My concern though is that introducing a dual class structure, although a good policy, might have problems with fundamental principles of corporate law -at least in Europe- such as the principle of equal treatment of shareholders.

A dual class structure may also have problems to be applied in takeover situations in Europe due to the complexities of the Takeover Directive. Some years ago in the EU we introduced the Takeover Directive, which aspired to neutralize takeover defenses of listed corporations. "Multiple-vote securities", defined as securities of distinct and separate class carrying more than one vote each, were deemed to be a defensive measure. According to the Directive rules after the launch of a takeover bid the board has to seek prior authorization of the general meeting of shareholders for any defensive measure it intends to adopt in response to the bid. But, in this specific general meeting multiple-vote securities would only carry one vote each. Now if the bidder manages to acquire 75% of the stock with her bid, then in the first post-acquisition general meeting, which would decide for the removal or appointment of the new directors, multiple-vote securities would again carry only one vote. Member States were for the first time in history given the ability to opt-in or out of these rules. The first rule, the "board neutrality rule", which neutralizes multiple voting stock in the GM that decides on the adoption of a poison pill, is now adopted by most Member States, even by Sweden, the fortress of dual class structures. (Denmark however opted out). The second rule, the "breakthrough" rule, which neutralizes multiple voting stock in the post-bid general meeting, is only adopted by the Baltic states.

There is, therefore, a type of legal impediment in the introduction of dual class structures in Europe, as in essence they do not function within a takeover situation. Of course the non-adoption of the breakthrough rule by most States is still allowing some of the benefits of having a dual class structure, but if you want to create one class of let's say "ownership stock" for the loyal flesh-and-bone shareholders and the one class for the fungible or computer-selected shareholders, then the owners might end up being deprived of their enhanced voting privileges in a crucial moment of the corporate life, which is the takeover situation.

In addition to this, there is always the threat that the European Court of Justice might one day decide that these structures are impeding the free movement of capital within the EU, which is a constitutional fundamental freedom.

Dual class structures are a good idea, but on the one hand in the US they NYSE must be convinced to accept it as a structure and on the other hand the EU must correct a lot of things in its legal framework to be able to accommodate them. It's just not something that can be done right away.
Posted by Bob Monks on Mar 28, 2011 at 2:26 PM
The scope of “fiduciary duty” has become complicated in recent times. In several states, borrowing from Delaware, there is no duty of care, so the question as to whether duty is owed to the corporation or to shareholders is in that context moot.

In all situations, fiduciary duty requires the trustee to resolve conflicts of interest in favor of the beneficiary, whether that is considered to be a shareholder, a class of shareholders or the corporation, itself. This is the area where we should expect development in the years to come.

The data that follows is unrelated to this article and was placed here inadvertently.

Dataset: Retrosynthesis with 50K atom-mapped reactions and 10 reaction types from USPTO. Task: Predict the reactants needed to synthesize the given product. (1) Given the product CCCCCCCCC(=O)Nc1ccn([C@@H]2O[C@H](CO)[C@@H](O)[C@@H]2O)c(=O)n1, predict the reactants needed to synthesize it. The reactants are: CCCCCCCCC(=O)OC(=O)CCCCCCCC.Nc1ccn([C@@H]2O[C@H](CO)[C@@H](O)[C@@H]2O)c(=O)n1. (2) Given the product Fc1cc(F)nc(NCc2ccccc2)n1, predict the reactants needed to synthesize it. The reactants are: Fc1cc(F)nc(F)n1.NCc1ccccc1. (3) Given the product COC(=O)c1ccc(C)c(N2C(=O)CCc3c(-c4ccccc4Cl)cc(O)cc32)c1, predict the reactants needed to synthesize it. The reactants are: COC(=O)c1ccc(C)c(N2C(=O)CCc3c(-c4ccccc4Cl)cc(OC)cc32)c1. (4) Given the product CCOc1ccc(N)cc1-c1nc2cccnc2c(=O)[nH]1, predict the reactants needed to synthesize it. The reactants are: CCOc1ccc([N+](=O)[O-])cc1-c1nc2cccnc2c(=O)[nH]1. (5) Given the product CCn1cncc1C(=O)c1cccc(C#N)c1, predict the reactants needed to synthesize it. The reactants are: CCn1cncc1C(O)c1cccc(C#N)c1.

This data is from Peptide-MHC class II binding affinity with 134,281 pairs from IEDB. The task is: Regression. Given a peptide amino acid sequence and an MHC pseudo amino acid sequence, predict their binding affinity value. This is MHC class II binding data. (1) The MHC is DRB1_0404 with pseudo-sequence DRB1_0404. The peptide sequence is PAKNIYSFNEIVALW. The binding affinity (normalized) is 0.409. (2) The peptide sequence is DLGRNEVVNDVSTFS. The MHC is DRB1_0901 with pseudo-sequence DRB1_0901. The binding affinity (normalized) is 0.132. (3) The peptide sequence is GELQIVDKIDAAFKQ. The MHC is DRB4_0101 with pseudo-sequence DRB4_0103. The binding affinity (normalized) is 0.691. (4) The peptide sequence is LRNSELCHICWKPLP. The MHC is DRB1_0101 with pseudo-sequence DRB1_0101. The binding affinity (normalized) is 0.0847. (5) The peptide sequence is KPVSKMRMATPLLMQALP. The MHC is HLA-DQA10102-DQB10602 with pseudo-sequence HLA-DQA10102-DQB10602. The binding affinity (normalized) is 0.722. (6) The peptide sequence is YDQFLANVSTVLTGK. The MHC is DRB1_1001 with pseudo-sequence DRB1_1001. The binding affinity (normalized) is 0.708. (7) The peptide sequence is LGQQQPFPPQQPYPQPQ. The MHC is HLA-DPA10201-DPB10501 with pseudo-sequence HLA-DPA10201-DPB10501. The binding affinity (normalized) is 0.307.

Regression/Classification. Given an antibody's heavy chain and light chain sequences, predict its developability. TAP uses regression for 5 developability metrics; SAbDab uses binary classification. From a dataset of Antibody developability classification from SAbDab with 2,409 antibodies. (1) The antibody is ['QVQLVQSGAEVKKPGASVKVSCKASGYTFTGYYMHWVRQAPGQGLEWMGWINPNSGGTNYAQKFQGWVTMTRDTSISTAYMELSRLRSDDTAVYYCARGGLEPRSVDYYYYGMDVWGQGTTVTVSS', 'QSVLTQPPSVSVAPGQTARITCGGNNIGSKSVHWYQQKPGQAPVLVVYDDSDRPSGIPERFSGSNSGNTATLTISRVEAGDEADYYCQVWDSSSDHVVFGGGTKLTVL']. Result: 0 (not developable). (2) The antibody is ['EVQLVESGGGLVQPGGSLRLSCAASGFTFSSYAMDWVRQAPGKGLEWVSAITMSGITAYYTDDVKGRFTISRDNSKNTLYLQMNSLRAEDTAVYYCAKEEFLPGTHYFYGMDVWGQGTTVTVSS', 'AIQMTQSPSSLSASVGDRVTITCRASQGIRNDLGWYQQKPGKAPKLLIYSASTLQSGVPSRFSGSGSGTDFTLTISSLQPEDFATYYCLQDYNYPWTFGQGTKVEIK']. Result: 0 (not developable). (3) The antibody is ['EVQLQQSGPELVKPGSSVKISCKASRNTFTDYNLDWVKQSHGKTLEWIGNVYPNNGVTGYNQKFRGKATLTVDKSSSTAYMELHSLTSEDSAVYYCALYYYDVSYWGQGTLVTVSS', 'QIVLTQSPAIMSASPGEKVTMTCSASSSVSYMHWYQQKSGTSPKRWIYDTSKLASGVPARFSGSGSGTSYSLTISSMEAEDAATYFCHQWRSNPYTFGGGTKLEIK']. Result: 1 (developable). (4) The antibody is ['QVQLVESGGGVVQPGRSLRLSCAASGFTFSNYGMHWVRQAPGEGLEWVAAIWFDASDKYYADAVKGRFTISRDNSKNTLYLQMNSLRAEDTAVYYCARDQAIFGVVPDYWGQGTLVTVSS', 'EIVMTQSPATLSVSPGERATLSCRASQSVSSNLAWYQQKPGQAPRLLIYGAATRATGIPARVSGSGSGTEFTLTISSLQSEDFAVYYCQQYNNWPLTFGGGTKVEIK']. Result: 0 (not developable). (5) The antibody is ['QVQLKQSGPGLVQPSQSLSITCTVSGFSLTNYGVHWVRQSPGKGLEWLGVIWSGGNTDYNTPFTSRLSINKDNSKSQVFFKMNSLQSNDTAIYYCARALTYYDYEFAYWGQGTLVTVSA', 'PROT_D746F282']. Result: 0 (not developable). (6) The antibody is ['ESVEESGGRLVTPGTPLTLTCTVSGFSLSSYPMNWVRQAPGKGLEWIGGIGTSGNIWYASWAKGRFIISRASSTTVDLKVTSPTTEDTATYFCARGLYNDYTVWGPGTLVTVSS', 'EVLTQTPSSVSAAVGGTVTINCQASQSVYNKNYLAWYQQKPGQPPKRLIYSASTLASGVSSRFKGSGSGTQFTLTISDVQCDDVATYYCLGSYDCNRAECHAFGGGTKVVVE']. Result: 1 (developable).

Notwithstanding the unmistakable language in ERISA speaking of fiduciaries’ whose “sole” duty is to steward for “the exclusive benefit” of plan participants, the modern conglomerate financial institution is riddled with conflicts of interest due to the many business functions it discharges with companies, whose shares are held in fiduciary portfolios.

In many cases, the conflict of interest is not only theoretical, it is real. Simply consider the circumstances of Deutsche in the notorious Hewlett Packard Compaq merger situation. There have been virtually no enforcement actions by government and very few derivative litigations on the private side.
Posted by Alex Todd on Mar 25, 2011 at 7:01 PM
The Model Business Corporations Act of the United States clearly states (as in the UK and Canada), "Each member of the board of directors, when discharging the duties of directors, shall act: (1) in good faith, and (2) in a manner the director reasonably believes to be in the best interests of the corporation." (see http://is.gd/R5vWYC)

The courts, on the other hand, have interpreted this provision of the law in a variety of ways, which has led to so much confusion about to whom directors owe their fiduciary duties.

However, the question of directors' fiduciary duties is distinct from the question of distinguishing between shareholders and owners. I think Roger Martin puts it best when he says "The only shareholder to whom the CEO owes anything is the shareholder who provided capital to the company." in his HBR Blog posting "Why CEOs Don't Owe Shareholders a Return on Market Value" (see http://is.gd/RPyX5K).
Posted by Jackie Cain on Mar 25, 2011 at 11:54 AM
Ah, but is that the thing to which managers owe a fiduciary duty? In UK company law, the directors of a company have a duty to the company, the corporate entity, not to individual shareholders. Arguably, that should give a longer term focus to directors. For managers, they have contractual duty to their employer, again, the corporate entity. Still, very interesting questions raised here.